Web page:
Photo 7—The brands, styles, and quality of gold leaf are sundry. For THIMBLE, Perkins used a product by Giusto Manetti Battiloro of Italy. The leaves are separated by tissue paper, which is used in transferring the gold to the work surface. Tools such as gilder’s knives and brushes are available and can help make the transfer of the thin sheets easier, but the included tissue paper works well. Take care not to touch the gold, because the oils from skin will tarnish the finish or might leave fingerprints.

Photo 8—With a light touch, carefully apply the gold to the surface. While keeping the tissue-paper backing in place, lay the gold on the letter and lightly tap the paper with the side of your thumb. Go over the gold with the tissue paper a second time, a bit more firmly. Watch for cracks, wrinkles, and tears, which are often caused by applying too much pressure.

Photo 9—It may take more than one sheet of gold to completely cover each letter, so you may have unused sections of gold leaf on partially used sheets. To avoid waste, these leftovers can be applied to smaller details of the letters later on. One of the biggest mistakes to watch for is missed parts of letters. Once the glue is set, there is no going back to patch. In other words, if the gold isn’t applied completely the first time, you’ll have to accept a little imperfection.

Photo 10—It won’t damage the gold to go back and carefully ensure application, but remember to use the tissue paper to prevent fingerprints.

Photo 11—Once the gold application is complete, you can peel off the outer protective mask. Be careful not to peel the lettering mask at the same time.

Photo 12—Pulling tape can be one of the most satisfying steps of a finishing job, but take your time and go slowly to prevent jagged edges on the letters. While an additional 1⁄16” removable border was not used here on THIMBLE, it would have made the mask removal a bit easier.

Photo 13 and 13a—An X-Acto knife or a simple razor blade and a good, easily held pair of tweezers can be very helpful in removing the mask between the lettering.

Photo 14—After the mask is removed, take a small, soft brush and lightly brush over the letters to remove any loose gold. A cotton ball also works well for this step. Very little pressure is needed. In fact, brushing too firmly could damage the letters. In addition to removing excess gold from the edges, the brush also slightly burnishes or polishes the gold finish.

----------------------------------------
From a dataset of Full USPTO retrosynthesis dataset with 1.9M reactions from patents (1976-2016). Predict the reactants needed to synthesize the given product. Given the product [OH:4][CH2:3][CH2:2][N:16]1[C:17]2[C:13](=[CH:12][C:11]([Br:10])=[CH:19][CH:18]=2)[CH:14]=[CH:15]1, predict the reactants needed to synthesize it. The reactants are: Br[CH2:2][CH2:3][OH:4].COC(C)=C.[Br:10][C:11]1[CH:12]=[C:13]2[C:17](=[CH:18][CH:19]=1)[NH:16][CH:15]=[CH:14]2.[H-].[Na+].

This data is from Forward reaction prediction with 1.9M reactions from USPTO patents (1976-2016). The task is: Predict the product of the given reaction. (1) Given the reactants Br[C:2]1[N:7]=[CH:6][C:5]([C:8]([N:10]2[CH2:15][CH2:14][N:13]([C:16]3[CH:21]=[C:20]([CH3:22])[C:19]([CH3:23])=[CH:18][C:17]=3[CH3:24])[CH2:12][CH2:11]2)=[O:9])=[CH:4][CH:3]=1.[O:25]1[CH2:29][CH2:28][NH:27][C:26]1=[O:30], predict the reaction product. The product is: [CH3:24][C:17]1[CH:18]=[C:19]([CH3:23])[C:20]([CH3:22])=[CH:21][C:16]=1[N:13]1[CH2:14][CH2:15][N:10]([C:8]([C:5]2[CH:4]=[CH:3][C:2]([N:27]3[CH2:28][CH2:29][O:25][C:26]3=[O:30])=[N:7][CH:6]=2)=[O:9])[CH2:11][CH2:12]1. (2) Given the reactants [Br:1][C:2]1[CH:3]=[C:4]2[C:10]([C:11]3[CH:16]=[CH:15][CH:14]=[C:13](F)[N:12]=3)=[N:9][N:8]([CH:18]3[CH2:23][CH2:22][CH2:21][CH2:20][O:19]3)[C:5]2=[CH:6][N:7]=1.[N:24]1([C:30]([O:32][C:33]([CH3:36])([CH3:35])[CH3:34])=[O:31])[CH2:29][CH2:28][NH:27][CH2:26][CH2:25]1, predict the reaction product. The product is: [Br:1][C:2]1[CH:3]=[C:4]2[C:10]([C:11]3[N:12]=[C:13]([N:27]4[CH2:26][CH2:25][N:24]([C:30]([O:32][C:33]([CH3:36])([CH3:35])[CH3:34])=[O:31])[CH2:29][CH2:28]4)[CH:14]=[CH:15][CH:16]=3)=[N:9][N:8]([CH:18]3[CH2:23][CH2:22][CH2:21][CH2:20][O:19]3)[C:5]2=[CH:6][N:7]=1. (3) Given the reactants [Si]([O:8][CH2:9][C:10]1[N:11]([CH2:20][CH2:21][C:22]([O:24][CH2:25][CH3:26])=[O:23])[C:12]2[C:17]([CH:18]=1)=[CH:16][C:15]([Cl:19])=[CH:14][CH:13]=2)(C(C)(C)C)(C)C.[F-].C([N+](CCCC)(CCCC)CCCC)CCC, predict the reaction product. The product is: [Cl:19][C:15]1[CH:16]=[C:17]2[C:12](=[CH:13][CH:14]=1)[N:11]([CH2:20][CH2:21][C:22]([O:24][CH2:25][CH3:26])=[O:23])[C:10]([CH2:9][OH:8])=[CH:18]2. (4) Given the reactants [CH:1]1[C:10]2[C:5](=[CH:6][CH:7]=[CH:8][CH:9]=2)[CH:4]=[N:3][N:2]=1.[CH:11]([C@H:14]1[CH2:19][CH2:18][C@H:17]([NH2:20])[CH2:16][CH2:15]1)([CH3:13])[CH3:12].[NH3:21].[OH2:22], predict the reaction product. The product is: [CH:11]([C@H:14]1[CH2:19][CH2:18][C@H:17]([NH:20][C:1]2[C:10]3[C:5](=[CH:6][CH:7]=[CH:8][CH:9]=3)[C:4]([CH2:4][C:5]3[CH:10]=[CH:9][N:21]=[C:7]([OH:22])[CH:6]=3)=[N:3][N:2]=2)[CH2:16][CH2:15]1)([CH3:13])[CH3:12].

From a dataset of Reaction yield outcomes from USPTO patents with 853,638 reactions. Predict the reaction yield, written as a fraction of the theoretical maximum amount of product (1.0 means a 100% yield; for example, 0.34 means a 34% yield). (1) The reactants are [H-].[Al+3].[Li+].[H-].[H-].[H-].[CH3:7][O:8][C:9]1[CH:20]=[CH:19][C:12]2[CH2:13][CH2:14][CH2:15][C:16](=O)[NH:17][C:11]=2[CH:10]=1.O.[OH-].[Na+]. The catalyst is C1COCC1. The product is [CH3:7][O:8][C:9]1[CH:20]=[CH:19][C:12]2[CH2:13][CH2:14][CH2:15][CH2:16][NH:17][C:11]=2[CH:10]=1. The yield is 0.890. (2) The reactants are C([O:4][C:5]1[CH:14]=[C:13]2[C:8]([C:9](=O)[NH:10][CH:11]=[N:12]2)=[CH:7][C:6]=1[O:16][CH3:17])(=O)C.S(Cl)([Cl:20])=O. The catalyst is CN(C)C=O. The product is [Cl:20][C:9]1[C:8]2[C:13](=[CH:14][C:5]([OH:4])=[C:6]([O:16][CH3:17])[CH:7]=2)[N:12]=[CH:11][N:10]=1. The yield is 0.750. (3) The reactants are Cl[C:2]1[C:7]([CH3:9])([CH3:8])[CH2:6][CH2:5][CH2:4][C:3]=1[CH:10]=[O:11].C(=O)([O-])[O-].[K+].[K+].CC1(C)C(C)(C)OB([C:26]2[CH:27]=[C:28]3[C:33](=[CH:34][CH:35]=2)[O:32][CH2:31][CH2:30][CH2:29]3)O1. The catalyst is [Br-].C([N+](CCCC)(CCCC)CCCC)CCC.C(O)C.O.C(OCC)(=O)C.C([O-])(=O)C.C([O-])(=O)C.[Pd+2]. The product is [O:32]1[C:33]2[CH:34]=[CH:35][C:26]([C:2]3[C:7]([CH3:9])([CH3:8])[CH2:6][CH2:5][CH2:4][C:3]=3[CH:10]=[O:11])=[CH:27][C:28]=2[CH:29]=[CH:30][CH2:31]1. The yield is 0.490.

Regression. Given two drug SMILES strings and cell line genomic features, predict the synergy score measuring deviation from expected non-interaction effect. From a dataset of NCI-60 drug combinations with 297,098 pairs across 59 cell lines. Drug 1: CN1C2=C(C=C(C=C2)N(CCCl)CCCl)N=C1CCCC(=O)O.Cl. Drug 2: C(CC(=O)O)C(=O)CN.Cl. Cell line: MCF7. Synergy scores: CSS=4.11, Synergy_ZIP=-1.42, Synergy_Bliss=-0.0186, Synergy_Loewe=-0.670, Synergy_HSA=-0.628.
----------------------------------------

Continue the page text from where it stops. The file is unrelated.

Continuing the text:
Photo 15—THIMBLE’s letters are outlined in 1-Shot black enamel paint. To help with making clean edges on the top and bottom of the letters, run a thin line of tape along the top and bottom of the text, leaving a gap between the tape and letters the size of your intended outline. Make sure the edge of the tape is firmly and completely adhered to the surface.

Photo 16—Use a quality brush when painting the outline. These brushes are French-made of Talaoutkey squirrel, a gray-haired squirrel species found in Russia. It’s not required to use a brush made of a well-traveled rodent for great results, but a quality brush is key. You may not use such brushes often, but cleaning and storing them appropriately will make them last for many years, or even decades, as the brushes pictured here have been.

Photo 17—Color choices for outlines are endless, including custom mixes, but it’s tough to go wrong with a timeless black or dark green. Often, the outline color is matched to the color of the bottom paint. As with the size used earlier on the foam roller, a glossy sheet of magazine paper works well as a palette for the enamel. Ensure there is ample paint for a clean stroke, but take care to avoid a dripping brush. Practice strokes on your palette, just after loading the brush, will both displace the excess paint and establish a feel for laying a consistent line.

Photo 18 and 18a—Some painters use a wooden stick as a brace to help steady the painting hand, but bracing with the other hand works well, too.

Photo 19—Use enough paint to draw the outline with a single pass, but not so much that the paint will run down over the gold. Picking up the right quantity of paint, and applying it, is a skill that takes practice, but the goal is to run the outline half on the gold and half on the transom.

Photo 20—When the outline is finished, pull the tape edges along the top and bottom. Give the name 24 hours or so to dry completely. Again, depending upon the workspace conditions, this could take a bit more or less time. To help determine when the paint is dry, save the magazine paper used as a palette during outlining. When the paint on the paper is dry, the paint on the name should be, too.

Photo 21—At this point, the gold lettering is pretty delicate and requires additional coverage for protection. Once the name is dry, apply three or four coats of varnish over it. As with the base coats, the more the better. Depending upon the status of the transom’s varnish, you can spot-varnish over the name with two or three coats before applying final finish coats on the whole transom. Sand carefully between coats of varnish to avoid removing the thin layers of finish over the gold; the damage would be both tough to hide and impossible to fix. We recommend using a fine-grit sanding pad, such as 3M Scotch-Brite, which is similar to the rough side of a kitchen sponge but made for finish work.

Tyler Fields grew up in Oregon, where his passion for photography and wooden workboats of the Pacific Northwest developed. After graduating from Oregon State University and moving to Massachusetts, he has been photographing classic yachts both in the shop and on the water.

For more information, see the Society of Gilders’ website,

Extended Content: Visit to view a vintage video from British Pathé that shows the fascinating process of making gold leaf.